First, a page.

D.C. Library Fosters Kids’ Love of Learning With 5 Years of Free Books
“I think I can. I think I can.” Soon each child in the D.C. area will know the iconic phrase spoken by a tiny blue train engine determined to conquer a big hill to bring toys to local kids.
Children under the age of five will receive one book in the mail each month as part of the District of Columbia Public Library’s “Books From Birth” program. By simply registering their child online, families will receive a book in the mail free of charge, regardless of income. For their first book, children will get a copy of the 1930s classic The Little Engine That Could.
“Our support for Books From Birth shows we are serious about confronting the District’s literacy and achievement gaps at their starting point, well before those gaps show up in the classroom,” D.C. council member Charles Allen, who introduced a bill last year to create the program, said of the launch on Thursday.
Because toddlers learn the majority of their words and sounds from their caregivers’ talking, singing, and reading, story time is an integral part of a child’s early development and learning. Families need the resources to help tell those stories. By the time a child is three, researchers estimate, there is a 30-million-word gap between kids from the wealthiest families and those from the poorest families.
“The goal of the program is that by creating this sort of pathway to literacy, that word gap isn’t there,” George Williams, a D.C. Public Library spokesperson, told TakePart. That disparity can translate into achievement gaps in grade school and beyond.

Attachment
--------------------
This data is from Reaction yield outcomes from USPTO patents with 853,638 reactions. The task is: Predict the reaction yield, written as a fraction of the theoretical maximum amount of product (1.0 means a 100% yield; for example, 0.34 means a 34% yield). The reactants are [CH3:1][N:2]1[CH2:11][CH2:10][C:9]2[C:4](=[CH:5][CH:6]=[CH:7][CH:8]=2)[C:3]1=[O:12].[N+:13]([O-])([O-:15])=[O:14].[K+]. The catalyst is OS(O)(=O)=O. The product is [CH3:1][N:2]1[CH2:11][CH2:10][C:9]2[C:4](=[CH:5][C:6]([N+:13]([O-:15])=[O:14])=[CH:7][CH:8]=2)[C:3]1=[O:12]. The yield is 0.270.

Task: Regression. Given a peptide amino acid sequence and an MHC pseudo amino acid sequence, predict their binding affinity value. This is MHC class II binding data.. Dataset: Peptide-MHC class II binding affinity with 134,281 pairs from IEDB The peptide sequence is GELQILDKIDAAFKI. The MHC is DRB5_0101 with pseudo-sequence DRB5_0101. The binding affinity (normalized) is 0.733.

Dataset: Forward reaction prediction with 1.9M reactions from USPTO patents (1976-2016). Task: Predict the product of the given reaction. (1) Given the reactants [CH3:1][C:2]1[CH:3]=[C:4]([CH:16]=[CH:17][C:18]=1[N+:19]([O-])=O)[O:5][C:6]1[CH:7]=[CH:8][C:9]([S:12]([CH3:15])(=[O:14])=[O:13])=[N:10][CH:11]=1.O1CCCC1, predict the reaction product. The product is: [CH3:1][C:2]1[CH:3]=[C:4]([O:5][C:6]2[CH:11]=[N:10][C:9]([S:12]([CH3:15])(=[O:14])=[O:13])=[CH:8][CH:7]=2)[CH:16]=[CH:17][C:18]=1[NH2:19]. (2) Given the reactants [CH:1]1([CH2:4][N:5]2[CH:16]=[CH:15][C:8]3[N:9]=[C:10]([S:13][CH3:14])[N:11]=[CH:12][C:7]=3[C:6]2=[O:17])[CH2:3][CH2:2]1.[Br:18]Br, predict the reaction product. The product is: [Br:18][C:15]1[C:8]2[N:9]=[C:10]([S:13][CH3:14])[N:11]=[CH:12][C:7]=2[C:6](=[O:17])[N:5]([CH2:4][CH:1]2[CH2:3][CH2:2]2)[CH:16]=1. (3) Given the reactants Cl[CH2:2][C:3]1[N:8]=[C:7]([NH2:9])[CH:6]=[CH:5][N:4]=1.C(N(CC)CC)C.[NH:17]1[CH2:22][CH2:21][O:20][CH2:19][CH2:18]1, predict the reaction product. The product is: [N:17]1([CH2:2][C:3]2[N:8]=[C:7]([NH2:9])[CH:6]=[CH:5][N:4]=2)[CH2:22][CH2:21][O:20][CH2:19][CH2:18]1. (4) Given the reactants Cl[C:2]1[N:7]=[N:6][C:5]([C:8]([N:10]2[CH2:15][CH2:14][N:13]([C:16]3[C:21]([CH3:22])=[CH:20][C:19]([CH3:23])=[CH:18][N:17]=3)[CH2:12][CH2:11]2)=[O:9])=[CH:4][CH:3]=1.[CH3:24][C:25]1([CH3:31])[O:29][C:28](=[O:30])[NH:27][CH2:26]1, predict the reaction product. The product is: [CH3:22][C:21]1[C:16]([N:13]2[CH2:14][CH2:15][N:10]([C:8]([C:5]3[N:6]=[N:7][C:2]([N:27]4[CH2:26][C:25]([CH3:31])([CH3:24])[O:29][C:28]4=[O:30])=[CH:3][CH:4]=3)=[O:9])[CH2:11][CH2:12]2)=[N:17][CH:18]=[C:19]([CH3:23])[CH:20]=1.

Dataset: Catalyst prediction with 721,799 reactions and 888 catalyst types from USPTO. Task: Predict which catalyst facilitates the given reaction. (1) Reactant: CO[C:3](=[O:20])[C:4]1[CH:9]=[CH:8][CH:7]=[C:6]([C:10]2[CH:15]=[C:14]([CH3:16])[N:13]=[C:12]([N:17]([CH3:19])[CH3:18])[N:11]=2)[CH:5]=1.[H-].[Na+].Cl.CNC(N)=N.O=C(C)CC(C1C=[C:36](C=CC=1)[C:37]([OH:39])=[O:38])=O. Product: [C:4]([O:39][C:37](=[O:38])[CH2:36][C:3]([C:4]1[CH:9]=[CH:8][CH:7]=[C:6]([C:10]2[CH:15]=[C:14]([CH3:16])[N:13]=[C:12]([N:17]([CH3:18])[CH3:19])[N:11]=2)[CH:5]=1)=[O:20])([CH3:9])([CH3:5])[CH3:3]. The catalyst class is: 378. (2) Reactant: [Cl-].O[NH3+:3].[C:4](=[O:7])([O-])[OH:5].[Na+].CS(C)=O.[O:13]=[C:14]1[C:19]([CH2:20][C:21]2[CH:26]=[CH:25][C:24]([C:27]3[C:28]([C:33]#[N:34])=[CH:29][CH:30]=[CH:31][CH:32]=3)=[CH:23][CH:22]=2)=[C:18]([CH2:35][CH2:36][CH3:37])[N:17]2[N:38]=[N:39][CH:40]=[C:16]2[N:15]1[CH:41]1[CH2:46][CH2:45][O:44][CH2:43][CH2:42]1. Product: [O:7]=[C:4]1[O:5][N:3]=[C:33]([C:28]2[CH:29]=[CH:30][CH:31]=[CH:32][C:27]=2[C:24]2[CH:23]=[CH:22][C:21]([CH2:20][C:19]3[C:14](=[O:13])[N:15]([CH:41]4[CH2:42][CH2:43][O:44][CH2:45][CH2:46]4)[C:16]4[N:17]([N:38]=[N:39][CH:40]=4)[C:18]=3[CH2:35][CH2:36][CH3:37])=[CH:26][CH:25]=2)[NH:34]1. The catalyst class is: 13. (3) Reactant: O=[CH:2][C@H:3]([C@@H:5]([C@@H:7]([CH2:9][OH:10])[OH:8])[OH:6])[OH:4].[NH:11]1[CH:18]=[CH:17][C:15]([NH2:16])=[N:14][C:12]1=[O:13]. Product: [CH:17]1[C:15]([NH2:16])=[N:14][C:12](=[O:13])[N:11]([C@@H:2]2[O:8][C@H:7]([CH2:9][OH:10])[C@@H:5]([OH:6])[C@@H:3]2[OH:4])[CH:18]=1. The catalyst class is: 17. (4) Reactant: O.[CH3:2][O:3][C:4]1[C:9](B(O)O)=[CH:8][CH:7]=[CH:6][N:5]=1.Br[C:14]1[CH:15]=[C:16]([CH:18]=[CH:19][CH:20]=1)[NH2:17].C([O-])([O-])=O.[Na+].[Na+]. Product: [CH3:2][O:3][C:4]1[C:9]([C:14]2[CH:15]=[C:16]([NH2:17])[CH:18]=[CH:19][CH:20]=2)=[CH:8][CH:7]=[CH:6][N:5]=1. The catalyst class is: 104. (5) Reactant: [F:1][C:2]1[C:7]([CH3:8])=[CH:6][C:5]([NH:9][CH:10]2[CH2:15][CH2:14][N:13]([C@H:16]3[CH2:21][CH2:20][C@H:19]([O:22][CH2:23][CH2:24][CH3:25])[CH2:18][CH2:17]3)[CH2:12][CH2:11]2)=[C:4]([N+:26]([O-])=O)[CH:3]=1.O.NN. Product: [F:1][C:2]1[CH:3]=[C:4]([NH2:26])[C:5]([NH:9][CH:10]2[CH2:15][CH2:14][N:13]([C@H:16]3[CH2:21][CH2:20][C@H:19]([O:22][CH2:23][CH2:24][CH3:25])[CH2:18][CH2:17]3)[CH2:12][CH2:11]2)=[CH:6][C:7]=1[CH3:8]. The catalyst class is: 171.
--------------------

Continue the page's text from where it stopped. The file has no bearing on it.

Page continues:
Fewer than 35 percent of U.S. fourth graders read at or above a proficient level, according to a 2013 report from the National Assessment of Educational Progress. Washington, D.C., falls below the national average, with just 23 percent of fourth graders at or above a proficient reading level. Children from minority and low-income families in D.C. are more likely to have lower reading-proficiency levels than their white or wealthy peers, according to figures from the state superintendent.
Allen is confident the free book program will help close the gap. The program was created in partnership with the Imagination Library, a free-book program for kids in Tennessee created by country music singer Dolly Parton in 1995.
Parton’s program has proved successful. Teachers in Tennessee rated children who participated as more prepared for pre-K and kindergarten, according to a report from the Urban Child Institute and Memphis City Schools. Participants in Memphis were four times more likely to score in the highest percentile in reading readiness exams. Families in the program also reported more time spent reading together and a higher interest from children in books and learning.
Library officials in D.C. hope the “Books From Birth” program will be a jumping-off point for kids to get interested in reading and that it will usher in the next generation of library users.
“We want to use these programs to get kids excited about reading and be ready when they start school,” said Williams. “Our hope is that one book will inspire them to want a ton more books.”